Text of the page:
Facebook, Twitter execs asked to testify regarding fake news during election

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The social media giant spoke about its investigation behind closed doors at a US Senate Intelligence Committee on Thursday.

The biggest news in their disclosure was that Twitter, working alongside Facebook, identified more than 200 fake accounts, which it is has since suspended.

The company also disclosed in the briefings and its blog post that Russia Today (RT), a media outlet funded by the Russian government, "spent $274,100 in USA ads in 2016".

Twitter said it examined efforts by foreign agents to interfere with the election after Facebook indicated it found 450 accounts which appeared to have been used for this goal.

Twitter examined the roughly 450 accounts that Facebook identified as Russian Federation linked and concluded 22 had a corresponding accounts on Twitter. Twitter said, the RT accounts spent $274,100 to promote 1,823 ads aimed at followers of major media outlets and sought to promote RT's own coverage of trending news events. The company also pointed out that none of these accounts were registered advertisers on the site.

"Twitter deeply respects the integrity of the election process, which is a cornerstone for all democracies", the company said in the post. Twitter, for its part, said it supports "making political advertising more transparent to our users and the public". "Twitter is in dialogue with congressional committees with respect to investigations into Russian interference in the 2016 US election", Twitter said on Friday.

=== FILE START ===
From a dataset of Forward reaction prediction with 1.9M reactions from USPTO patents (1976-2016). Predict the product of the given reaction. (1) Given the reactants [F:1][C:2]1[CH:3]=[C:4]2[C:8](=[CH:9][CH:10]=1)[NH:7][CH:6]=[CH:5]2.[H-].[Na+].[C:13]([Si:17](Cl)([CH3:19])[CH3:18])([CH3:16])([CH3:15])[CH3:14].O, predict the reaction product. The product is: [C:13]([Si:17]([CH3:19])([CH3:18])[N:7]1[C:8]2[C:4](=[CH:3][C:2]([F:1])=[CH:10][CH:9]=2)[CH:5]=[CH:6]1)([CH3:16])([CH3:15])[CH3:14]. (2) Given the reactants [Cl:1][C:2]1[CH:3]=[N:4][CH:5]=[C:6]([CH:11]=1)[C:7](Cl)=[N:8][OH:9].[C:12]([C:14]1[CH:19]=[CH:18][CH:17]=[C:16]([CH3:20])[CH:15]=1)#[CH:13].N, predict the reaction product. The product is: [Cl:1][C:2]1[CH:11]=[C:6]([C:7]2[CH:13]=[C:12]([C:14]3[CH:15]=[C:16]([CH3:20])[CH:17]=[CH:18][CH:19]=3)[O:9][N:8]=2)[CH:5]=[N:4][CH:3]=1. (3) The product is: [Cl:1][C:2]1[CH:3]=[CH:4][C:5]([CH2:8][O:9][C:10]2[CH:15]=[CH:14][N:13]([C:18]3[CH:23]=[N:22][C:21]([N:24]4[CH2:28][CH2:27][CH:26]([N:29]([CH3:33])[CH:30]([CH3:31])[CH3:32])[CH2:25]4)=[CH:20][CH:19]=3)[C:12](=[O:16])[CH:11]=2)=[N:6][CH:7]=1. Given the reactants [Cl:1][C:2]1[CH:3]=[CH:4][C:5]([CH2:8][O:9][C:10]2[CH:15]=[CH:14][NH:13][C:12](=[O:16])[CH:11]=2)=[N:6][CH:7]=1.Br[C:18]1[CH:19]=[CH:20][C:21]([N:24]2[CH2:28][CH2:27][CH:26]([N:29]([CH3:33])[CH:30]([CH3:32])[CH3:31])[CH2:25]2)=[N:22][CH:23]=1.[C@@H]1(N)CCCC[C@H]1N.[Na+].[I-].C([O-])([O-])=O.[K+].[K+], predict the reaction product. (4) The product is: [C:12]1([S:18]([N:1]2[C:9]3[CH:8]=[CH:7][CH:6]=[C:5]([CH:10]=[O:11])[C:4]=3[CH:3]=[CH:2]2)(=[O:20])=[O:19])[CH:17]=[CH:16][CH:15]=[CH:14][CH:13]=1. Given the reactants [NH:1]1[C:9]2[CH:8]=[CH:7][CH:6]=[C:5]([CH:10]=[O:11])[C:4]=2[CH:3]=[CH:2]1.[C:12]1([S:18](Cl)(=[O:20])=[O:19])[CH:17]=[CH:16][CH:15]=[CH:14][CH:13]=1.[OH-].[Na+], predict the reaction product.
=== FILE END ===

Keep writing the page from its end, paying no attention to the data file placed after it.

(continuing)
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Twitter, Facebook and Google have been asked to testify in public in October before the House Intelligence Committee and the before the Senate Intelligence Committee Nov. 1.

Twitter added that it unearthed an additional 179 "related or linked accounts" with ties to the fake Russian Facebook accounts.

They have specifically been looking at Twitter and Facebook and their roles in spreading misinformation and propaganda during the campaign. Mark Warner, the top Democrat on the Intelligence Committee, told reporters he was "disappointed" by the briefing Twitter provided.

Senator Mark Warner, whose panel is investigating alleged Russian interference in the election, said Twitter officials had not answered many questions about the Russian use of the platform and that it was still subject to foreign manipulation. Moscow denies any such activity, and Trump has denied any collusion.

After Twitter's closed-door meeting with Senate staff Thursday, Sen.

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